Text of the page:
Terminal velocity depends on atmospheric drag, the coefficient of drag for the object, the (instantaneous) velocity of the object, and the area presented to the airflow.
Apart from the last formula, these formulas also assume that g negligibly varies with height during the fall (that is, they assume constant acceleration). The last equation is more accurate where significant changes in fractional distance from the center of the planet during the fall cause significant changes in g. This equation occurs in many applications of basic physics.
|Distance travelled by an object falling for time :|
|Time taken for an object to fall distance :|
|Instantaneous velocity of a falling object after elapsed time :|
|Instantaneous velocity of a falling object that has travelled distance :|
|Average velocity of an object that has been falling for time (averaged over time):|
|Average velocity of a falling object that has travelled distance (averaged over time):|
|Instantaneous velocity of a falling object that has travelled distance on a planet with mass , with the combined radius of the planet and altitude of the falling object being , this equation is used for larger radii where is smaller than standard at the surface of Earth, but assumes a small distance of fall, so the change in is small and relatively constant:|
|Instantaneous velocity of a falling object that has travelled distance on a planet with mass and radius (used for large fall distances where can change significantly):|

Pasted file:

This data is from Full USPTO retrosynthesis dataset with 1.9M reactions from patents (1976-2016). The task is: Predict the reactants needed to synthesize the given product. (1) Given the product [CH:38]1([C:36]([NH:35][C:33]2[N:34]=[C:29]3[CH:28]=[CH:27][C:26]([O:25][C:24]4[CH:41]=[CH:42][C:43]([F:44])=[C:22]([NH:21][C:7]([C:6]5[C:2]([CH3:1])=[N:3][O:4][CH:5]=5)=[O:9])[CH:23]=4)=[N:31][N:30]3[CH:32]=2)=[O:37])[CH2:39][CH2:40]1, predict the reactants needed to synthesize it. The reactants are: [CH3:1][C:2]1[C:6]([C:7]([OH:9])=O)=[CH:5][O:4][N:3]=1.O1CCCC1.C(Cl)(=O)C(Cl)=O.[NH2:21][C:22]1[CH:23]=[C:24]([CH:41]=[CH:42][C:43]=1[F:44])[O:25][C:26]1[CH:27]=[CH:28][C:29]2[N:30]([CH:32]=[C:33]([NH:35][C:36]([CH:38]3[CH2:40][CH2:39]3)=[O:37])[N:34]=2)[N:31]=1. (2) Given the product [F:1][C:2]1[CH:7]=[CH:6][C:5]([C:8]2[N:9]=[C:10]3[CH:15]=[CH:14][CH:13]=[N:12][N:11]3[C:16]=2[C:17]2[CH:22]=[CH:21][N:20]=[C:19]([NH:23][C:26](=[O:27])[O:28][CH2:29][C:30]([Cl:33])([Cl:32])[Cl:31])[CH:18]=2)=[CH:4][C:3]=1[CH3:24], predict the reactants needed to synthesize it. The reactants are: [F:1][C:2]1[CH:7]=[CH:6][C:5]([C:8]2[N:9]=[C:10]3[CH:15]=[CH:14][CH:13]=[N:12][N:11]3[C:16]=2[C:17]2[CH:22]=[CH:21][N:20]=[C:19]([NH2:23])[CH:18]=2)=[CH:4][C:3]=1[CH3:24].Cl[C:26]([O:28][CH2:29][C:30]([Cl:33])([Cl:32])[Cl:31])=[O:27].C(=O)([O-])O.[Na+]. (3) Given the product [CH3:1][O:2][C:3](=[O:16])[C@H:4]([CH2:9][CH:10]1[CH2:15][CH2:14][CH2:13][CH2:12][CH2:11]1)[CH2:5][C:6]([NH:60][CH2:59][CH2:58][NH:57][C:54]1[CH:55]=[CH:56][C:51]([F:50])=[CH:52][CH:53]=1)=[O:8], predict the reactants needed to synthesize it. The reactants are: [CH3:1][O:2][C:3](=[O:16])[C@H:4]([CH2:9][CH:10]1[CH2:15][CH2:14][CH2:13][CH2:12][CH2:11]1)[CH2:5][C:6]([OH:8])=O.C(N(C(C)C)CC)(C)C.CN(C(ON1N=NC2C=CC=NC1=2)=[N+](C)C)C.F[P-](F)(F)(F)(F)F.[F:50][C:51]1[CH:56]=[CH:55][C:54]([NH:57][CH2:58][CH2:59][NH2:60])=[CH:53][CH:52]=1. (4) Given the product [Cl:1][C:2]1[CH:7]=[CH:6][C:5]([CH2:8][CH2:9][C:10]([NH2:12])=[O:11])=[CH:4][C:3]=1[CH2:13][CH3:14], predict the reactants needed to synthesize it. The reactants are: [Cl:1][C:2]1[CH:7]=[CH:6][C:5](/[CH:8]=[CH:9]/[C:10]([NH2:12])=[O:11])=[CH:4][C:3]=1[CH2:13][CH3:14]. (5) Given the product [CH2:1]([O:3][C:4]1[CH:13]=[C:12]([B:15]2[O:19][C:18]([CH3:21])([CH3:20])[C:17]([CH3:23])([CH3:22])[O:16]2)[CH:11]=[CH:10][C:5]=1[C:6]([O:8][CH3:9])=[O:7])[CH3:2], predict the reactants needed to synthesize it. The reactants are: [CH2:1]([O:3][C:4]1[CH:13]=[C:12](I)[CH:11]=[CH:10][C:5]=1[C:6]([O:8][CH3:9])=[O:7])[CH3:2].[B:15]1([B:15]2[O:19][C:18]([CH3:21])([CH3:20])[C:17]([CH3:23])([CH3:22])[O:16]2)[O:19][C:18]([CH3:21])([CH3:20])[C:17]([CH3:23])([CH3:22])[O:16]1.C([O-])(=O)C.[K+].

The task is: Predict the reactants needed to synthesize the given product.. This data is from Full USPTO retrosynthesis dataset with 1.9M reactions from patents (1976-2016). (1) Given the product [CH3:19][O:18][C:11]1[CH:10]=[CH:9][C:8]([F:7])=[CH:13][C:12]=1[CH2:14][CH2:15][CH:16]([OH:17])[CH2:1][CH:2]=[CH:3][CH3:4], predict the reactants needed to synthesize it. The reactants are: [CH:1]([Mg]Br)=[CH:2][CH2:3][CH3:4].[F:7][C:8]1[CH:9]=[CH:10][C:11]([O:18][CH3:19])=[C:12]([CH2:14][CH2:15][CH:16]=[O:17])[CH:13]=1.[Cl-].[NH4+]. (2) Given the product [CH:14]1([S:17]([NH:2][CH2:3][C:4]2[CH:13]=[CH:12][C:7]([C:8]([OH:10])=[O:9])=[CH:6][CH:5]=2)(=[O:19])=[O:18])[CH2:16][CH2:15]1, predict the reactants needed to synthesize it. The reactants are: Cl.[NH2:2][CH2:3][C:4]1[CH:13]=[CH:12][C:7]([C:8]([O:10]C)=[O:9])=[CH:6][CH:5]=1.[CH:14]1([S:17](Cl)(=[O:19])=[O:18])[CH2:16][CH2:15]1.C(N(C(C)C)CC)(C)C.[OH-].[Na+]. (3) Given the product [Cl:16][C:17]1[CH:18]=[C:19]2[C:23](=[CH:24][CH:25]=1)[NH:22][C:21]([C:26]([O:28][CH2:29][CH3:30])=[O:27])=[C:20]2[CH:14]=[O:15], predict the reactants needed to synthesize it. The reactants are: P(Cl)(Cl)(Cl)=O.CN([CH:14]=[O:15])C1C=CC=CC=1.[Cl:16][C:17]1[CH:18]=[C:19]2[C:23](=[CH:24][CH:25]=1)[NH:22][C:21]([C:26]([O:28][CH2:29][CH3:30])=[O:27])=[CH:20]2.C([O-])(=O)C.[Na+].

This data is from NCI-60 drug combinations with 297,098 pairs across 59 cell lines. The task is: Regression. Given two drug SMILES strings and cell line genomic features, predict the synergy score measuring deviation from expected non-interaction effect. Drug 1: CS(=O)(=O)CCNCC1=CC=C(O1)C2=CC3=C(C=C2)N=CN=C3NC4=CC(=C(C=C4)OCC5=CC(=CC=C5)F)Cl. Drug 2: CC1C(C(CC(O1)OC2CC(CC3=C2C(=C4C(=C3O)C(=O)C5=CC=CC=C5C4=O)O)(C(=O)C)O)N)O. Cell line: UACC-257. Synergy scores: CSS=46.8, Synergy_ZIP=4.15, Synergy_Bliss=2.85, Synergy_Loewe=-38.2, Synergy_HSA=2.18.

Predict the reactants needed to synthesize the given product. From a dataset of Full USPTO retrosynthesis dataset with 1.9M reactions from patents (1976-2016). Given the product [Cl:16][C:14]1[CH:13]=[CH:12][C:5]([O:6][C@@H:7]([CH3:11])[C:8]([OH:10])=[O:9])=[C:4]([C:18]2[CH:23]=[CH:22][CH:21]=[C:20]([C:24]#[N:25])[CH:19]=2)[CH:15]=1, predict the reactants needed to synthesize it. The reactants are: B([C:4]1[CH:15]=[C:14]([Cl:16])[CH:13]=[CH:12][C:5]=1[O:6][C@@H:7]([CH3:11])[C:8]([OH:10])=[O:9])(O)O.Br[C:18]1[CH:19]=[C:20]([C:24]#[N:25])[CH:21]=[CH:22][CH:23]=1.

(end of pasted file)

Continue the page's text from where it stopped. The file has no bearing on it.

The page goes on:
The first equation shows that, after one second, an object will have fallen a distance of 1/2 × 9.8 × 12 = 4.9 m. After two seconds it will have fallen 1/2 × 9.8 × 22 = 19.6 m; and so on. The next-to-last equation becomes grossly inaccurate at great distances. If an object fell 10 000 m to Earth, then the results of both equations differ by only 0.08 %; however, if it fell from geosynchronous orbit, which is 42 164 km, then the difference changes to almost 64 %.
Based on wind resistance, for example, the terminal velocity of a skydiver in a belly-to-earth (i.e., face down) free-fall position is about 195 km/h (122 mph or 54 m/s). This velocity is the asymptotic limiting value of the acceleration process, because the effective forces on the body balance each other more and more closely as the terminal velocity is approached. In this example, a speed of 50 % of terminal velocity is reached after only about 3 seconds, while it takes 8 seconds to reach 90 %, 15 seconds to reach 99 % and so on.